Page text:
But the X schedule introduced by the 52 Amendment had other consequences. It accorded constitutional recognition to the party system and the role of political parties in our constitutional democracy. In Kihota Hollohon (AIR 1993 SC 412) the court for the first time set out the role of a party. It was pointed out that "A political party goes before the electorate with a particular programme and sets up its candidate on the basis of such a programme. A person gets elected as a candidate set up by a political party on the basis of such a programme of that political party."

While the entire debate on the X schedule centered around the conduct of an elected representative of a political party inside the parliament the entire party system was (had to be) discussed. A political party, the court reiterated, functions on the strength of its shared beliefs and concerted action of its members in furtherance of its commonly held principles. Any freedom of its members to speak against the declared policies is not contemplated in the scheme of party system and parliamentary democracy. Quoting Griffith and Ryles on "Parliament, Functions, Practice and Procedure it was pointed out that "Loyalty to party is the norm, being based on shared beliefs. A divided party is looked upon with suspicion by the electorate. It is natural for members to accept the opinion of their leaders and spokesmen on a wide variety of matters on which those members have no specialist knowledge. Generally members will accept the majority decisions even when they disagree". Loyalty to the party in the context of a party system is a necessity, a compulsive one, if that party has to be functionally relevant and stable as well. If the shared beliefs have theocratic ambitions or aspiration, as in the case Manohar Joshi, they have to be declared corrupt practices because to permit such political activities would be to undermine the constitution from within. Constitutional limitations are not only limitations which operate on the state, but they operate even against political parties. But the latter limitations generally manifest themselves through statutory provisions, mainly penal. When it comes to election law, despite the fact that the elected members become the chosen representatives to operate the constitution, the key provisions of the constitution are never interpreted to sustain the constitution.

From day one after we became independent personal liberty and the other fundamental rights as are necessary for a full fledged development of human personality took a back seat in all discourses on democracy. It was always felt by almost all the institutions of the state that a modicum of arbitrariness is indispensable for governance. Neither the people not their chosen institutions have the right to subject this area of arbitrariness to scrutiny. As popular unrest increases the area of arbitrariness in governance expands. We are not squeamish about violence. We fear a popular uprising which is likely to rend as under the entire social order. It is this fear which led to the emergency 1975 and its justification by the judiciary. Our ambivalence to secular values is because enforcement of these may pose a threat to status quo.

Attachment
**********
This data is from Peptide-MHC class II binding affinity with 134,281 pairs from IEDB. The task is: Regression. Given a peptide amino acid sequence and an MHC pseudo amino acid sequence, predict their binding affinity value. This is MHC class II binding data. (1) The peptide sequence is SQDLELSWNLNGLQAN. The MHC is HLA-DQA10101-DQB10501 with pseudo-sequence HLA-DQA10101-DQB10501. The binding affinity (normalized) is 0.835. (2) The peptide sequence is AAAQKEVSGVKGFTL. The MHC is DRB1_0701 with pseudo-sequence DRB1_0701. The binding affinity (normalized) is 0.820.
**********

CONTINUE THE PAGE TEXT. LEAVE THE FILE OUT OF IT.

Our attachment to secular values is as deep as is our attachment to personal liberty and other related fundamental rights. Propagation of secular values if done with commitment has the possibility of unleashing the forces of social transformation. All religious practices reinforce the status quo - whether they be of the majority or minority. The response to the criticism of religions bigotry has always been the exposition of the transcendental excellence of the philosophical backdrop of all the religious texts. The "sleight of mind" (an expression coined by Justice Iyer) shifts the focus from the vulgar & obscurantist practices which fuel fundamentalist politics to its transcendental content and thus in a weird way of justify entry of religion into politics.

Fortunately the assault on the Babri Masjid and the subsequent carnage led to considerable amount of judicial introspection the result of which led to the redefinition of secularism and its role in the political processes of the country in SR Bommai (AIR 1994 SC 1918). In the Constitution Bench of nine Judges seven of them expressed in detail what secularism is all about and also set down principles which should guide the court in adjudicating election disputes by interpreting section 123 (3) and (3a) of the Representation of People Act 1951. There was no dissent. Justice Verma and late Yogeshwar Dayal J. did not express any opinion. On secularism the majority held: (a) Secularism is a constitution and basic feature of the Constitution and as a inconsistent with this constitutional policy is, in plain words unconstitutional. (b) Religion cannot be used with any secular activity of the state. In fact, the encroachment of religion into secular activities is strictly prohibited. (c) Secularism is part of the fundamental law and basic structure of the Indian political system to secure to all its people socio-economic needs essential for mains excellence with material and moral prosperity and political justice. It was declared that it is absolutely erroneous to describe secularism as vacuous or phantom concept.